Forty years is a long time for something to survive in nature. but that's how long it is said that didymo - also known as "rock snot" - can survive outside a stream in a cool, dark environment.
An alert has been issued to anglers and boaters all across the state, regardless of whether they use affected waters: Clean your gear.
Didymo, an invasive, aquatic plant, recently was found on a portion of Pine Creek in Lycoming County by the state Department of Environmental Protection.
It is likely didymo came to the Pine Creek by clinging to the equipment and gear of anglers, kayakers and canoers.
The hope, at this point, is that it doesn't spread more - because it only takes one cell and it's off. Didymo could have a tremendously negative effect on the wildlife living and thriving in the water system.
What is it
Didymosphenia geminata, also known didymo, is a microscopic algae called a diatom.
"It has the characteristics of an invasive species, forming massive blooms that blanket streambeds, clog streams and rivers, and threaten aquatic ecosystems," said Rachel Wagoner, resources management specialist with the Bureau of State Parks division of the state Department of Conservation and Natural Resources.
It wasn't until the 1980s that didymo was found in colder, alpine lakes in northern Europe and North America.
It now is found in the east and west branches of the Delaware River, the Youghiogheny River and, now, Pine Creek.
Staff from DCNR and the state Department of Environmental Protection were doing routine water sampling in June when the algae was found in the vicinity of the Hamilton Beach Bottom Canoe Access Area on Pine Creek.
"They were looking specifically for diatoms and identified the infestation in Pine Creek by observing just a few cells," Wagoner said. "Imagine the odds of finding it not by observing large, waving mats attached to the rocks on the stream bottom, but by seeing just one or two cells under a microscope. The large mats have since been seen in the creek, but that wasn't the initial find."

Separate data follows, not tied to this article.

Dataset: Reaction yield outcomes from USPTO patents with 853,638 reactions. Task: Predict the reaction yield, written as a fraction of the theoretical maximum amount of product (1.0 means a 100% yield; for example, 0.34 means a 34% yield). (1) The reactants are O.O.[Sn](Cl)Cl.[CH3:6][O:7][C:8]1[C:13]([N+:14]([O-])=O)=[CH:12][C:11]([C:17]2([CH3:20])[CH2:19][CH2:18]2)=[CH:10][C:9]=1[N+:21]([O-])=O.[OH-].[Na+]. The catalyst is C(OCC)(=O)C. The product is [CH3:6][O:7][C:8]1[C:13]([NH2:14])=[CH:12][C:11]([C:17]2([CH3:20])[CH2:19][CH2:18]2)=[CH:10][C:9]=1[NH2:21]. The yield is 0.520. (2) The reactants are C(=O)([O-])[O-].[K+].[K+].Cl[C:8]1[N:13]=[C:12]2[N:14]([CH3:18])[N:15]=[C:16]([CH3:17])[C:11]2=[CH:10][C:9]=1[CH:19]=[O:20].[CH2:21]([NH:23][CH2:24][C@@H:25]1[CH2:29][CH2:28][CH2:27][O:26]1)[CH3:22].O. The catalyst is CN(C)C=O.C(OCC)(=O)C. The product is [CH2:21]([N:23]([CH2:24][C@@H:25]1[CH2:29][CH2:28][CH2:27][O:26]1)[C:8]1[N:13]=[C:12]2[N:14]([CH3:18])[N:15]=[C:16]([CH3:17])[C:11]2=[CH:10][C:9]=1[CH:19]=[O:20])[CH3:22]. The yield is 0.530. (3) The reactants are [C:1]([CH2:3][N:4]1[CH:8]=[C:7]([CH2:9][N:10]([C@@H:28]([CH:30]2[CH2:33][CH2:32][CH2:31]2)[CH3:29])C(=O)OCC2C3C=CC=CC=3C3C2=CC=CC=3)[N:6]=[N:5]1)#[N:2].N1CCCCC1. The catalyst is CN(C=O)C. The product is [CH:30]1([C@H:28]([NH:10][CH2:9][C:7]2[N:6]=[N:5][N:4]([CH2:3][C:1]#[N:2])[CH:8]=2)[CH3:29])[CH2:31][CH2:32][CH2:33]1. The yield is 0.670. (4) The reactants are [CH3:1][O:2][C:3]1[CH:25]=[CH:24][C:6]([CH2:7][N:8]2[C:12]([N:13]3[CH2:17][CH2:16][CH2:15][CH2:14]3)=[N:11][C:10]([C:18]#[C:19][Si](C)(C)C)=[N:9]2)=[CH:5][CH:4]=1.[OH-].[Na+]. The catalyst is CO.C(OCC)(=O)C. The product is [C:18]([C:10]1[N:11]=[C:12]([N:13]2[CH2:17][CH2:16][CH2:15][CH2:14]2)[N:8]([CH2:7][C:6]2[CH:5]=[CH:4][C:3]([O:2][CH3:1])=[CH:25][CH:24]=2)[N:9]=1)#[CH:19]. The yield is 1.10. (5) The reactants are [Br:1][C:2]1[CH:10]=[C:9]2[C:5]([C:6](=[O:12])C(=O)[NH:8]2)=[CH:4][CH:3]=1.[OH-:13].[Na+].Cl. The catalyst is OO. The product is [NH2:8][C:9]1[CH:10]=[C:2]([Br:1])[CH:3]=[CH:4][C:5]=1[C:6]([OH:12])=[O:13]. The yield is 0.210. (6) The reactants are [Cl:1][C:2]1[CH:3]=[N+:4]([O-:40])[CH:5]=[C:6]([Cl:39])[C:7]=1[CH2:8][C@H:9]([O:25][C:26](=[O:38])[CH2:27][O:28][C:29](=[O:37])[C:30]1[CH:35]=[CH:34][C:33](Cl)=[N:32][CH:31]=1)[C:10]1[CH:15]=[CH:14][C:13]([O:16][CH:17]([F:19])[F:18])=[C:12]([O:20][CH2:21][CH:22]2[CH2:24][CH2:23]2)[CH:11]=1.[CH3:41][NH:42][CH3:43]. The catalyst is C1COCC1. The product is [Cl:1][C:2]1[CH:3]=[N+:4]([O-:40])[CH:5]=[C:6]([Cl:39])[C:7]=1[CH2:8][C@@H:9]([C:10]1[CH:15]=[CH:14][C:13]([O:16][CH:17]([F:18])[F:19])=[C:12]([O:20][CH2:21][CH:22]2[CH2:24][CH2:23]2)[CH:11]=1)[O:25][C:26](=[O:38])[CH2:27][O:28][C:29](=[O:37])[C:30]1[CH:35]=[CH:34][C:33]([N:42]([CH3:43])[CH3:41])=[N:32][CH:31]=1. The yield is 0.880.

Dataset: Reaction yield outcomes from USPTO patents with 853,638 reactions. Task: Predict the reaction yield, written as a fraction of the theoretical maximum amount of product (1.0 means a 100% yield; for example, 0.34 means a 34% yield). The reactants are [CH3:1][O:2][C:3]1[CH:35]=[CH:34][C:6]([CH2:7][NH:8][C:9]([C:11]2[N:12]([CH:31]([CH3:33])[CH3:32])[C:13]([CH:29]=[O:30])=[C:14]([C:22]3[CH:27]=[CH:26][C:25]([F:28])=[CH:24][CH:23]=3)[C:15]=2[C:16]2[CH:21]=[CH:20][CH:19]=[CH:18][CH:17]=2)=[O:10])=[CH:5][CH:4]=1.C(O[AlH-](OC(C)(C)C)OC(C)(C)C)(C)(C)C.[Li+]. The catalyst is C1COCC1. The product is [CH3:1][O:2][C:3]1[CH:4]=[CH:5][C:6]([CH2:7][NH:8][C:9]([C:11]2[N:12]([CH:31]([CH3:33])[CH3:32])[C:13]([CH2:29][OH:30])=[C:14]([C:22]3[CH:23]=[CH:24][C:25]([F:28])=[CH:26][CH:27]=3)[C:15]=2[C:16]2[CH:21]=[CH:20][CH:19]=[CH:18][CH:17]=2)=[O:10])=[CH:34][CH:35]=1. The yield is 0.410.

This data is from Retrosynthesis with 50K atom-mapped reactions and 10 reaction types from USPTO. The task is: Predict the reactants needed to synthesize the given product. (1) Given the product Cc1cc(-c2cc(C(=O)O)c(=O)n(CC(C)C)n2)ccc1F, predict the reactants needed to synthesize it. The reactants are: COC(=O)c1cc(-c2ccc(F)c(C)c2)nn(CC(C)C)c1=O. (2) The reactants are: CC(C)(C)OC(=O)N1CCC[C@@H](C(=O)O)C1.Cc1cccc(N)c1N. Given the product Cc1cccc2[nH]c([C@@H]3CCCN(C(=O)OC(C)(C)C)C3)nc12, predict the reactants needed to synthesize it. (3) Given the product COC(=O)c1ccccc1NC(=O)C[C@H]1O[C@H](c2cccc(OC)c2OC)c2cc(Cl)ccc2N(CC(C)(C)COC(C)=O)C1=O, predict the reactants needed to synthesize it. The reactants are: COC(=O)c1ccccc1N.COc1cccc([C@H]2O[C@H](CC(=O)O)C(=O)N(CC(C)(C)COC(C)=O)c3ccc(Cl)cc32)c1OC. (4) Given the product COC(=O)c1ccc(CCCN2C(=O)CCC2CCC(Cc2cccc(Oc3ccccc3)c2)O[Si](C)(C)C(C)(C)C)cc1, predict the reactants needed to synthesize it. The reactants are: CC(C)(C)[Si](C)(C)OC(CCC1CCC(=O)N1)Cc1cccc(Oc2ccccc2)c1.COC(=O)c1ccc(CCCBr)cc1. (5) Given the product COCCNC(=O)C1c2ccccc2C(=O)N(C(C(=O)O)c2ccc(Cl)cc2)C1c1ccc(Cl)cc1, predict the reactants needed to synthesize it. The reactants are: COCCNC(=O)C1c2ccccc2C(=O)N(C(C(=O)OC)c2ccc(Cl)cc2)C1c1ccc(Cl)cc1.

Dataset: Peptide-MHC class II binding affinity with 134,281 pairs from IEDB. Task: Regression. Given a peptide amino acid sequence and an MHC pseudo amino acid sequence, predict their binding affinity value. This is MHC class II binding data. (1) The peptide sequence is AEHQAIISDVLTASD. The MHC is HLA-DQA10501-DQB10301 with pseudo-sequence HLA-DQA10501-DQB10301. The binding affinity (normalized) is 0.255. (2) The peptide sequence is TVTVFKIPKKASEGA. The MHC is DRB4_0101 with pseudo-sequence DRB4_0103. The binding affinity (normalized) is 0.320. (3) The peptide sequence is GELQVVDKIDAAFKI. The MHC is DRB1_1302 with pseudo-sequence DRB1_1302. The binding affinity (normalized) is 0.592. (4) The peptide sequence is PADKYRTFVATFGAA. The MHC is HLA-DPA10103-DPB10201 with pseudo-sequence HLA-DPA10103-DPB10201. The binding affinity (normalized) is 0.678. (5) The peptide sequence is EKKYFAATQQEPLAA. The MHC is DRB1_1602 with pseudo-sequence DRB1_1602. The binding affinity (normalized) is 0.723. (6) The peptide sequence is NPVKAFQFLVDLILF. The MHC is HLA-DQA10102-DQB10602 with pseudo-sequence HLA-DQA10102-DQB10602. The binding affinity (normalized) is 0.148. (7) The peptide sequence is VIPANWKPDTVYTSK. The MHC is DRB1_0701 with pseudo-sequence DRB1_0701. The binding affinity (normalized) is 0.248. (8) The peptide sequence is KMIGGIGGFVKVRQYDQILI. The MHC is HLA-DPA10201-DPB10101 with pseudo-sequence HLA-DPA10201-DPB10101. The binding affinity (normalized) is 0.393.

Thick clogging mats
Didymo grows in dense colonies or blooms that elongate into stalks.
"The extracellular stalk material forms thick mats that appear as strands of toilet paper or fiberglass," Wagoner said.
It is different than algae some see covering a typical stagnant pond.
"It feels more like wet wool socks or a wet cottonball when you touch it," she said. "Another difference is didymo is found in moving water - not in lakes or ponds - and is generally brown, tan or pale yellow in color, never green."
The plant attaches itself to both stones and plants and, Wagoner said, research indicates that didymo prefers shallow and clear, moderately flowing streams and rivers with rocky substrates and low nutrients.
"But 'rock snot' doesn't read the research," she said. "It is exhibiting a much greater tolerance for nutrients and flow conditions."
This makes Pine Creek its perfect victim.
Once a stream is infested with it, the algae always is there.
Wagoner said the blooms sometimes are more apparent from year to year or even season to season.
The water and wildlife can be tremendously affected during one of the didymo's nuisance blooms.
"Didymo cells create large amounts of stalk material that form thick mats on the bottom of rivers and streams. These mats are capable of engulfing a stream bottom and smothering native species of plants, insects and mollusks. This reduces habitat and food availability for aquatic insects and fish," Wagoner said.
A major impact could be felt among fisheries, tourism and hydropower, she added,
"In Pennsylvania, didymo has the potential to impact trout fisheries by altering the aquatic invertebrate food base, as well as altering water quality parameters that could be harmful to trout ... not to mention the inconvenience of having to spend minutes picking bits of 'snot' off a fly between each cast," Wagoner added.
Combat by cleaning
There always is a risk of spreading didymo even if it can't be seen.
An effort is being made to alert all those who use waterways.
"As far as getting rid of didymo, once it's in a waterway, there aren't any practical ways of going in after the fact and cleaning it up. It would be impossible to physically scrape all of it off rocks, and using a chemical solution of some kind poses harm to all the other aquatic life," said Eric Levis, press secretary with the state Fish and Boat Commission.
Right now, the best thing the agency can do is repeatedly tell anglers and boaters to clean their gear to help it from spreading, he said.
"The northcentral region of Pennsylvania is home to many exceptional fishing and boating opportunities. Many will visit more than one stream in the course of the day or over a weekend. An unfortunate likelihood is didymo may have been moved as well," Wagoner said.
With no known effective ways to control didymo, Wagoner said, there are no suppression plans in the works.
"DCNR will continue to educate visitors about the threats to the stream ecosystem and encourage recreationers to clean their gear to reduce the spread to other waterways," she said.
As gross as rock snot sounds, the plant poses no threat to humans, Wagoner said.